Will AAP’s Success in Addressing People’s Issues in Delhi Be a Template for Large Cities?
Delhi’s maverick chief minister Arvind Kejriwal delivered another landslide victory to the Aam Aadmi Party (AAP) in one of the nastiest poll battles in India. The Bharatiya Janata Party’s (BJP) had tried to give the election a national colour by getting its top leaders and chief ministers to throw their might behind a venomous and divisive campaign. And yet, it suffered a crushing defeat, made more pitiful by its leaders who touted a 6% increase in vote share and five more seats that took its tally to just eight.
Arvind Kejriwal correctly attributes AAP’s victors to the ‘kaam’ or work done by his government’s work in the past five years. But the true genius of his campaign, probably crafted by ace political strategist Prashant Kishor, was to keep people focussed on the AAP’s performance while opting for the middle ground or silence on religion, Citizens’ Amendment Act and National Population Register.
In the process, AAP proved what seems like common sense but what politicians refuse to see: people will reward good work, especially done against all odds. It has undoubtedly been a tough five years. Less than a year ago, News18 had reported how 140 cases
have been filed against AAP MLAs (members of the legislative assembly) and members and 13 of its 67 members had been arrested
at one time or the other.
In the long run up to the election, AAP changed tactics, closed out defamation cases (often with an apology), dropped its aggressive confrontation with the Central government and focused on showcasing the amazing work done at its mohalla clinics and in municipal schools, while continuing its subsidies on water, electricity and more recently in public transport for women.
Importantly, while offering freebies, the Delhi government actually ran a surplus budget, which has doubled from Rs30,940 crore in 2014-15 to Rs60,000 crore in 2019-20, with a steady increase in revenues even while Central allocation declined.
Clearly, the people of Delhi did not lose sight of this performance and refused to be swayed by other considerations. Economic reforms and good governance was the main slogan of BJP as it swept to victory in the 2014 general elections. By 2019, it had inflicted a lot of pain on its citizens (Aadhhar, demonetisation, Goods and Services Tax) instead of delivering on its promises and so it had to come up with a last-minute trick of a surgical strike at Balakot to sway swayed voters with 'recency effect'.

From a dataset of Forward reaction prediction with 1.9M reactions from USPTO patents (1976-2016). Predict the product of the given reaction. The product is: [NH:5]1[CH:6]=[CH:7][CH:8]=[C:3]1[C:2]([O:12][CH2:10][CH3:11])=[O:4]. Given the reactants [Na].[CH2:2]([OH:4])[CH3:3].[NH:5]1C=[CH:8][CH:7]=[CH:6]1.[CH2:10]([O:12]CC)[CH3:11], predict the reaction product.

But vote-getting slogans like Ram Mandir, Kashmir and Article 370 have already been played out, while the constant fanning of fears about Pakistan is beginning to grate at a time when the ‘muscular’ nationalist government has no answers for the economic slowdown and lack of jobs.
Since Arvind Kejriwal started out as a committed activist, there is excitement among activists about whether a pincer focus on local issues could see some transformation at municipal levels elsewhere in the country.
For instance, the BrihanMumbai Municipal Corporation (BMC), the richest civic body in India, recently presented budget for 2019-20 at Rs33,441 crore. This is bigger than the Delhi state budget in 2014-15 when AAP took charge of the capital state. Fortunately, Mumbai has a surplus budget
and hefty reserves of over Rs78,000 crore.
This makes it all the more surprising that the Corporation is riddled with corruption and rent-seeking, unable to cope with crumbling civic infrastructure that was left untouched, even as the city remained mute to the successive state governments extracting every last penny of wealth from its expensive real estate.
Over the years, the state has denuded the city through the exploitation of mill lands in the name of development, its roads are clogged with illegal hawkers and business blessed by rent-seeking officials and infrastructure contracts are repeatedly given out to ‘tainted contractors’, despite allegations of corruption.
The same would apply to other major cities such as Bengaluru, Chennai and Pune. Can a sharp focus on local issues catalyse more civic activism and thereby transform India?
We invite your thoughts and comments.